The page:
May 20, 2018

Behind the US/Worldwide Weekend Box Office – 5.20.2018


OPENINGS:  Although unquestionably huge, and sure to be enormously profitable against roughly $250M in production/marketing costs, DEADPOOL 2 (20th) opened on the low end of expectations, about 5% below the first Deadpool at $125M.  The sequel has the very reasonable explanation that its forebear had the advantage of a Sunday that was part of a 3-day holiday weekend, but sequels are normally more frontloaded than their predecessors, and massive competition from Solo is just a week away, so D2 may fall further behind the first film’s $363.1M US total.  The overseas opening was $176.3M, covering all major markets except China (where, like the original Deadpool, it’s unlikely to be allowed a run for content reasons) and Japan (where Deadpool earned $18.9M).  These early numbers suggest an ultimate $750M worldwide, a tad below the original, and with somewhat more cost, but with plenty of room for additional Deadpools (and X-Forces) to come.

The geriatric sex-com BOOK CLUB (Endeavor Content/Paramount) was surprisingly frontloaded for a project aimed squarely at an older audience, taking in 38% of its $12.5M weekend total on Friday.  (By comparison, the first wide weekend of Victoria & Abdul earned only 28% of its total on the parallel day.)  That suggests a multiple that might be low for the sub-genre, and a US total under $40M.  Reportedly, Paramount paid only $10M for the US/UK/France rights, but that number doesn’t including marketing costs, which may bring Book Club to borderline profitability.

SHOW DOGS (Global Road) made a brief stop on its way to home viewing with a $6M weekend.

HOLDOVERS:  AVENGERS: INFINITY WAR (Marvel/Disney) fell 54% to $28.7M in the face of Deadpool 2, and now seems likely to end its US run around $650M, the #2 Marvel title behind Black Panther, which is continuing to will-it-or-won’t-it toward $700M.  Internationally, though, Infinity War has hit $1.22B to date after an $84.4M weekend, almost double Black Panther‘s $645.8M total, and the biggest Marvel movie worldwide by a $300M (and growing) margin.  The remaining question is whether it can get to $2B worldwide, which at the moment seems like a bridge too far.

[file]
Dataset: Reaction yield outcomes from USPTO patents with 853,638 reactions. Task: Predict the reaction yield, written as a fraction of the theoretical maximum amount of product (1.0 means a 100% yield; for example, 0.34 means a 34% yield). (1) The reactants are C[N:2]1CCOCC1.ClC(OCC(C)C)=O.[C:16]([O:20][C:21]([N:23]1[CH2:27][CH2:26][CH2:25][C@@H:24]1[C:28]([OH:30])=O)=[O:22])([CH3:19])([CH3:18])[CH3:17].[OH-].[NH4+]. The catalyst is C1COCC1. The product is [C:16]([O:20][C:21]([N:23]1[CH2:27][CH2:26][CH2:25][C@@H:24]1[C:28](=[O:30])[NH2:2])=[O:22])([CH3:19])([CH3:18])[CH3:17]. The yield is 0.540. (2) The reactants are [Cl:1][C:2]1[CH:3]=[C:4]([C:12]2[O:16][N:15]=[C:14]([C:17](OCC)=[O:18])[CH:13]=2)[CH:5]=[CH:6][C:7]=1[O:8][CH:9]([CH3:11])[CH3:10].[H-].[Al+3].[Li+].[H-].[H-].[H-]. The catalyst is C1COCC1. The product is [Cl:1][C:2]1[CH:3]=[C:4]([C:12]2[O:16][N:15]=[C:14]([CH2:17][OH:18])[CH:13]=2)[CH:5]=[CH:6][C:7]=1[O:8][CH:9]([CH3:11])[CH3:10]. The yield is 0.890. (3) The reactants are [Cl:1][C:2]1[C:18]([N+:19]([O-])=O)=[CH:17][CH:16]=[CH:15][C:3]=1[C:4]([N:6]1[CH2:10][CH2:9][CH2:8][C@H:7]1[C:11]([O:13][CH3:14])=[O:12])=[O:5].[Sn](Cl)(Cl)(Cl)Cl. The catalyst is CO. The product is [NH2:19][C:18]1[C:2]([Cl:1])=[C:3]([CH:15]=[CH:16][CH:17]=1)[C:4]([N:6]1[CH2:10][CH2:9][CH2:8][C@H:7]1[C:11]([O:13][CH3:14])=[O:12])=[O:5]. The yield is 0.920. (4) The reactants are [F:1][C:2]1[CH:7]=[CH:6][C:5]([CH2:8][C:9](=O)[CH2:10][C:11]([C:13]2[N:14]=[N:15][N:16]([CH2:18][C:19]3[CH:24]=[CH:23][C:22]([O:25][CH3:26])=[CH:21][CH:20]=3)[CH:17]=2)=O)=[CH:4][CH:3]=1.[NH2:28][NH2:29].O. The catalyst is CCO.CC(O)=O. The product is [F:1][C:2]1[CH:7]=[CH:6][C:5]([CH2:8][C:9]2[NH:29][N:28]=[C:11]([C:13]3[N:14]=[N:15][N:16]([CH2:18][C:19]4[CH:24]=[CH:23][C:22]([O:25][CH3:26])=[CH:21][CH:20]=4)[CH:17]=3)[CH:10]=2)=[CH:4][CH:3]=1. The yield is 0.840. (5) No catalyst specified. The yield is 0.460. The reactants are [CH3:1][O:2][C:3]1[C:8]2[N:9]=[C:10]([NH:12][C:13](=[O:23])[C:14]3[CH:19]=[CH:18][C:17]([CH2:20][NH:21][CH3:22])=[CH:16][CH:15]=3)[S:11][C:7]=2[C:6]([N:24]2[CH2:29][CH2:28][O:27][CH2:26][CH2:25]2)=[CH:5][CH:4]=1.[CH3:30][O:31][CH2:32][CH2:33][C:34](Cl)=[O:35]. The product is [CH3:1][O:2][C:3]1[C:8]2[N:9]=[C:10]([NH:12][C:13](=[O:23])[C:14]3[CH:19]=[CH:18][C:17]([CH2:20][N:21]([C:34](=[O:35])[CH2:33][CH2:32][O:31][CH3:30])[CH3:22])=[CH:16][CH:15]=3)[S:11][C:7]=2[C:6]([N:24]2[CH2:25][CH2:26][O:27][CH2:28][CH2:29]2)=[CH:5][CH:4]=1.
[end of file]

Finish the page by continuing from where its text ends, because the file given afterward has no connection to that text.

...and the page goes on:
LIFE OF THE PARTY (New Line/Warners), like all the female-skewing titles in the market, was due for a bad weekend drop because of comparisons to Mother’s Day.  It was slammed by 57% to $7.7M, and may get to $45M in the US, about 30% below The Boss as Melissa McCarthy’s new lowest-grossing star vehicle.  It has $5.8M in minimal overseas release after a $1.3M weekend.

BREAKING IN (Universal) similarly plunged 63% to $6.5M, but at a $40M US total, it’s likely to be a lot closer to profit than Life Of the Party, because of its lower costs.  It’s barely in international release, where it has $1.7M.

OVERBOARD (MGM/Pantelion/Lionsgate) had another post-Mother’s Day hangover, down 52% to $4.7M, and aiming for $45M in the US, a decent total for an inexpensive production, but not the breakout hit that had been hoped.  It has $12.1M overseas to date.

A QUIET PLACE (Paramount) dipped 37% to $4M in its 7th weekend, on its way to $185M in the US, a mountain of profit.  It’s at $120.3M overseas after an $18.8M weekend dominated by $17.7M from China, where horror flicks are rarely allowed to open.

RAMPAGE (New Line/Warners) fell another 57% to $1.5M, likely to come to rest at $95M in the US.  Overseas is a different story, though, with $314.5M (almost half from China) after a $4.4M weekend.

LIMITED RELEASE:  RBG (Magnolia) has now gone wider than I Am Not Your Negro ever did, hitting 375 locations, where it averaged $3400, considerably better than the $2600 the earlier film averaged at its widest point of 313.  That suggests there’s still gas in its tank for further expansion, and with $3.9M to date, RBG can dream about stretching toward $10M.  By comparison, POPE FRANCIS: A MAN OF HIS WORD (Focus/Universal) premiered at 348 theatres and averaged just $1400.  A 70mm 50th anniversary engagement of 2001: A SPACE ODYSSEY (MGM/Warners) had a robust $50K per-theatre average at 4.  FIRST REFORMED (A24) opened well at 4 theatres with a $25K average.  ON CHESIL BEACH (Bleecker Street) opened at 4 with a dim $2300 average.  DISOBEDIENCE (Bleecker Street) expanded to 247 theatres with a mild $2K average.  BEAST (Roadside) widened to 31 and averaged $3300.  LET THE SUNSHINE IN (IFC), now at 49 theatres (and also on VOD) averaged $1900.  THE SEAGULL (Sony Classics) averaged a quiet $5100 at 13.

NEXT WEEKEND:  The major studios are handing Memorial Day weekend to SOLO (Lucasfilm/Disney).  The indies aren’t interested either, with MARY SHELLEY (IFC) among the few limited releases.




About the Author

Mitch Salem
MITCH SALEM has worked on the business side of the entertainment industry for 20 years, as a senior business affairs executive and attorney for such companies as NBC, ABC, USA, Syfy, Bravo, and BermanBraun Productions, and before that, at the NY law firm of Weil, Gotshal & Manges. During all that, he has more or less constantly been going to the movies and watching TV, and writing about both since the 1980s. His film reviews also currently appear on and In addition, he is co-writer of an episode of the television series "Felicity."